Box stacking Problem


Reading time: 30 minutes | Coding time: 20 minutes

Given a set of n types of 3D rectangular boxes, find the maximum height that can be reached stacking instances of these boxes. Some observations:

  • A box can be stacked on top of another box only if the dimensions of the 2D base of the lower box are each strictly larger than those of the 2D base of the higher box.
  • The boxes can be rotated so that any side functions as its base.
  • It is allowable to use multiple instances of the same type of box.

Algorithm


This problem can be seen as a variation of the dynamic programming problem LIS (longest increasing sequence). The steps to solve the problem are:

  1. Compute the rotations of the given types of boxes.
  2. Sort the boxes by decreasing order of area.
  3. Find the longest increasing sequence of boxes.

Pseudocode


Pseudocode of the Box Stacking problem is as follows:

1. initialize new array of boxes of length n*3 which will store all three rotations of box.
2. sort the array in decreasing order of area of boxes
3. initialize new array maxHeight of length n*3 which will store the max height achivable by having box i at the top
4. now the problem is same as LIS with following optimal substructure property.
    maxHeight[i] = { Max ( maxHeight[j] ) + height(i) } where j < i and width(j) > width(i) and depth(j) > depth(i). If there is no such j then maxHeight[i] = height(i)
5. iterate through array maxHeight and return max element from it.

Complexity


  • Time complexity: Θ(n2)
  • Space complexity: Θ(n)

Implementation


Implementations of Box Stacking Problem is as follows:

  • Java

Java

import java.util.*;
import java.lang.*;
public class Solution {
	static class Box implements Comparable<Box>
    {
		int height, width, depth, area; 
		Box(int h, int w, int d)
        {
			this.height = h;
			this.width = w;
			this.depth = d;
			this.area = width * depth;
		}
		//helper function to sort boxes accroding to their area
		@Override
		public int compareTo(Box b) 
        {
			return b.area-this.area;
		}
	}
	static int getMaxHeight(int n, Box[] arr) 
    {
		//array to store all rotations of the boxes with original boxes
		Box []boxes = new Box[n*3];
		// generate all three rotations of the boxes
		for(int i = 0;i<n;i++) 
        {
			Box curr = arr[i];
			boxes[i*3] = new Box(curr.height,Math.min(curr.width, curr.depth),Math.max(curr.width, curr.depth));
			boxes[i*3 + 1] = new Box(curr.width, Math.min(curr.height, curr.depth), Math.max(curr.height, curr.depth));
			boxes[i*3 + 2] = new Box(curr.depth, Math.min(curr.height, curr.width), Math.max(curr.height, curr.width));
		}
		Arrays.sort(boxes);
		n *= 3;
		//initialize array to store the achievable max height by having box i at the top of the stack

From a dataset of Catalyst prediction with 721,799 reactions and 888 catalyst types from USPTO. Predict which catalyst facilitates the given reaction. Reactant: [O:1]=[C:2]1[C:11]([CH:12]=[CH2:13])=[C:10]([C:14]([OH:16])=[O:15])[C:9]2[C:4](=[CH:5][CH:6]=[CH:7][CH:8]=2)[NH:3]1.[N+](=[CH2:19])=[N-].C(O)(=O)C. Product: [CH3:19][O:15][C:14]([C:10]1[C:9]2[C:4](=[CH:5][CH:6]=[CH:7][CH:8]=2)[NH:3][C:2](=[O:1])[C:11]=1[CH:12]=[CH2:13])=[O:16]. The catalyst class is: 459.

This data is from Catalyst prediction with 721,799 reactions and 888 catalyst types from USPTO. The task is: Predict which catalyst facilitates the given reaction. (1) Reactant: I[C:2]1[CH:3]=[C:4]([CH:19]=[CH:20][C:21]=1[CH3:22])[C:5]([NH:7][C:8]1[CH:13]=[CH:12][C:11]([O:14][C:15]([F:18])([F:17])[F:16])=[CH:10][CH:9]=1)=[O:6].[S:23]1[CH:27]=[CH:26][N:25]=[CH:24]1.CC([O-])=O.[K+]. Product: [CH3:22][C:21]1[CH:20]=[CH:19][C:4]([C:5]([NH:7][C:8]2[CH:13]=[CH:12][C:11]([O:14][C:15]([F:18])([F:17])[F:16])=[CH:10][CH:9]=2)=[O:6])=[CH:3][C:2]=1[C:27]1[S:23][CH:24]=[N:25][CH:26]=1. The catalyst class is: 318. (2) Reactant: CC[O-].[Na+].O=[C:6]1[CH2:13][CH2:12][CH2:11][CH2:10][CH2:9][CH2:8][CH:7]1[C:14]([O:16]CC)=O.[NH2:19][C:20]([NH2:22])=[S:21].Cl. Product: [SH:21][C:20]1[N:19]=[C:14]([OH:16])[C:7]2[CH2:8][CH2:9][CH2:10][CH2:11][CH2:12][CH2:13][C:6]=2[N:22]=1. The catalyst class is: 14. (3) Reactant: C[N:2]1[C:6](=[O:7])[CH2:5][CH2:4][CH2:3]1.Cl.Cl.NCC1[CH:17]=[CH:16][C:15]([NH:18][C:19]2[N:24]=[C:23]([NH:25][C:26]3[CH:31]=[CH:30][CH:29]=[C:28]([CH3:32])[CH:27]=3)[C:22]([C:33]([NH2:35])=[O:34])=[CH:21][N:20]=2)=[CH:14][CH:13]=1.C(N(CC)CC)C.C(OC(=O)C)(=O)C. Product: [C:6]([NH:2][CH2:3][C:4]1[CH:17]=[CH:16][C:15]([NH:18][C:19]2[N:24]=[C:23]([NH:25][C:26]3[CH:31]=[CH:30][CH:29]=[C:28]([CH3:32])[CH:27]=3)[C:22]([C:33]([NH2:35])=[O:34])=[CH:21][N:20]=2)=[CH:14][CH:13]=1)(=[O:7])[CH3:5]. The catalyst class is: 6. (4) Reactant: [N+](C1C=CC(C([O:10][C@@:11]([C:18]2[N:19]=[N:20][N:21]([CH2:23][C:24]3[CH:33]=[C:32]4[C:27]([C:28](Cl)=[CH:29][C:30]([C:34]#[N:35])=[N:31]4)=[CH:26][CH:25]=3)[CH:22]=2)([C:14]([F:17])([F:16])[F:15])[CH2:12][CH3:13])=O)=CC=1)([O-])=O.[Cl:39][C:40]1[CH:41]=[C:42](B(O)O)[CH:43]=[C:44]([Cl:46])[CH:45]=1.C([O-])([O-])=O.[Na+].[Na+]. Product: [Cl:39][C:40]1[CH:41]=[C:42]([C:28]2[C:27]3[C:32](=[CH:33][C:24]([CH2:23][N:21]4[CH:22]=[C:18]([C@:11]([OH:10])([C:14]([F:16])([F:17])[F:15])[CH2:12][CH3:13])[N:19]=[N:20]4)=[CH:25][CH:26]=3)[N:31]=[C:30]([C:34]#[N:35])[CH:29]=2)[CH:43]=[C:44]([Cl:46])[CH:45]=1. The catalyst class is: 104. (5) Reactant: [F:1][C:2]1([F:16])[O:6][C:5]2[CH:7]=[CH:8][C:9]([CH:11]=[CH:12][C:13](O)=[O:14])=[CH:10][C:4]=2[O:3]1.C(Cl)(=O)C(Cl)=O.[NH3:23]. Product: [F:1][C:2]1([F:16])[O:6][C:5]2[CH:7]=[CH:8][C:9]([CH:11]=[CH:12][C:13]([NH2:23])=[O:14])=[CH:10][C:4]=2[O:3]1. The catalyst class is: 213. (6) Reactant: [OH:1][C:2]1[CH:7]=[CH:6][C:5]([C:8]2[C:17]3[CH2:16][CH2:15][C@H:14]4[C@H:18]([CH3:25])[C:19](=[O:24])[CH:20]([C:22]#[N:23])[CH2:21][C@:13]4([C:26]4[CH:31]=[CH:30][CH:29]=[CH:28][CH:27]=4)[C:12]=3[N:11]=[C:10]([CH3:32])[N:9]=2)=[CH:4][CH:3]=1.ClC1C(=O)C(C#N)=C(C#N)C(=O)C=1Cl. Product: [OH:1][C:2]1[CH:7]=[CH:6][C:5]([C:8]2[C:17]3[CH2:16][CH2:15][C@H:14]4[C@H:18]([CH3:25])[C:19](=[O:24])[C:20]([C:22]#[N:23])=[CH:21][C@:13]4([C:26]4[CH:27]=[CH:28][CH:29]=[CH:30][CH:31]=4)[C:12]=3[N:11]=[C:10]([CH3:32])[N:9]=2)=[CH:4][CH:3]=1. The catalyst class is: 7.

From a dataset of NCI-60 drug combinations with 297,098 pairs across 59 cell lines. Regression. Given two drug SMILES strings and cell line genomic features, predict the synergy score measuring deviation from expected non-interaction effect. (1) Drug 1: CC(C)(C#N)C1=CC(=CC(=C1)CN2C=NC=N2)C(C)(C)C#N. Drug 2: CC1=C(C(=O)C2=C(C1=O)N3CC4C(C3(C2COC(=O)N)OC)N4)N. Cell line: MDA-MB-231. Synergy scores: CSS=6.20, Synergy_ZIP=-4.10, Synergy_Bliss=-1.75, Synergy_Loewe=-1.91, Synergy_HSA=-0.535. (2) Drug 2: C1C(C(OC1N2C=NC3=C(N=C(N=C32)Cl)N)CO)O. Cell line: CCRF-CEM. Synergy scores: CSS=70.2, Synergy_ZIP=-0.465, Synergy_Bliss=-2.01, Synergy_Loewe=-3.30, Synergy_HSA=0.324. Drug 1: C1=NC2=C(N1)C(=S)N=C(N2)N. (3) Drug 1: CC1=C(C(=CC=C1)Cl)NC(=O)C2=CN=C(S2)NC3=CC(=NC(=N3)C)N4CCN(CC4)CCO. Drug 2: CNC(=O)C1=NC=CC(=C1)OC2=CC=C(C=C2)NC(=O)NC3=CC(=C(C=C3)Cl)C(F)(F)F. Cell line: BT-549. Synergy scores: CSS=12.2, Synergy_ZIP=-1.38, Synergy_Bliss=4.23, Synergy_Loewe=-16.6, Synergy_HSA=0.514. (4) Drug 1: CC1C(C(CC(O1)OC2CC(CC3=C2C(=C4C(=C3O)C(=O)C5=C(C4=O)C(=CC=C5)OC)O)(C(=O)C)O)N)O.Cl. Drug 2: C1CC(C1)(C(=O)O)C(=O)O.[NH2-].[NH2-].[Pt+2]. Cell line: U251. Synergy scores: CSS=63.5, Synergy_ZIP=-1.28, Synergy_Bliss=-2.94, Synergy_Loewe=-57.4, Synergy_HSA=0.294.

int maxHeight[] = new int[n];
		for(int i = 0;i<n;i++) maxHeight[i] = boxes[i].height;
		//iterate through all the boxes and update maxHeight using dp
		for(int i = 0;i<n;i++) 
        {
			Box curr = boxes[i];
			int val = 0;
			for(int j=0;j<i;j++) 
            {
				Box temp = boxes[j];
				if(temp.width > curr.width && temp.depth > curr.depth)
                    val = Math.max(val, maxHeight[j]);
			}
			maxHeight[i] += val;
		}
		//extract the max value from maxHeight and return
		int max = -1;
		for(int i = 0;i<n;i++) max = Math.max(max, maxHeight[i]);
		return max;
	}
	public static void main(String[] args) 
    {
		Scanner s = new Scanner(System.in);
		int n = s.nextInt();
		Box arr[] = new Box[n];
		for(int i = 0;i<n;i++) 
        {
			int h = s.nextInt();
			int w = s.nextInt();
			int d = s.nextInt();
			arr[i] = new Box(h,w,d);
		}
		System.out.println(getMaxHeight(n, arr));
	}
}

Example


Input:
4
4 6 7
1 2 3
4 5 6
10 12 32

Output:
60

You have an initial array of boxes as ${ {4, 6, 7}, {1, 2, 3}, {4, 5, 6}, {10, 12, 32} }$ where boxes are in format ${height, width, depth}$. Note that we are keeping the rotations of boxes in which $width<depth$, this is to simplify the algorithm i.e. in ${1,2,3}$ one of the rotations would be ${2,1,3}$ and other would be ${2,3,1}$ in this case we will keep the rotation ${2,1,3}$ only.

Now we can generate all the rotations of given boxes and the final array would be

{{4,6,7},
{6,4,7},
{7,4,6},
{1,2,3},
{2,1,3},
{3,1,2},
{4,5,6},
{5,4,6},
{6,4,5},
{10,12,32},
{12,10,32},
{32,10,12}}

Now we will sort the boxes in the decreasing order of the area. Remember, $area = width * depth$. The sorted array of boxes would be,

 {{10, 12, 32}
 {12, 10, 32}
 {32, 10, 12}
 {4, 6, 7}
 {4, 5, 6}
 {6, 4, 7}
 {5, 4, 6}
 {7, 4, 6}
 {6, 4, 5}
 {1, 2, 3}
 {2, 1, 3}
 {3, 1, 2}}

Now the algorithm would find the maximum height achieveable and the answer is $60$ for this example. The boxes which are selected are

$${{3, 1, 2}, {1, 2, 3}, {6, 4, 5}, {4, 5, 6}, {4, 6, 7}, {32, 10, 12}, {10, 12, 32}}$$

References/ Further reading

  1. https://github.com/OpenGenus/cosmos/tree/master/code/dynamic_programming/src/box_stacking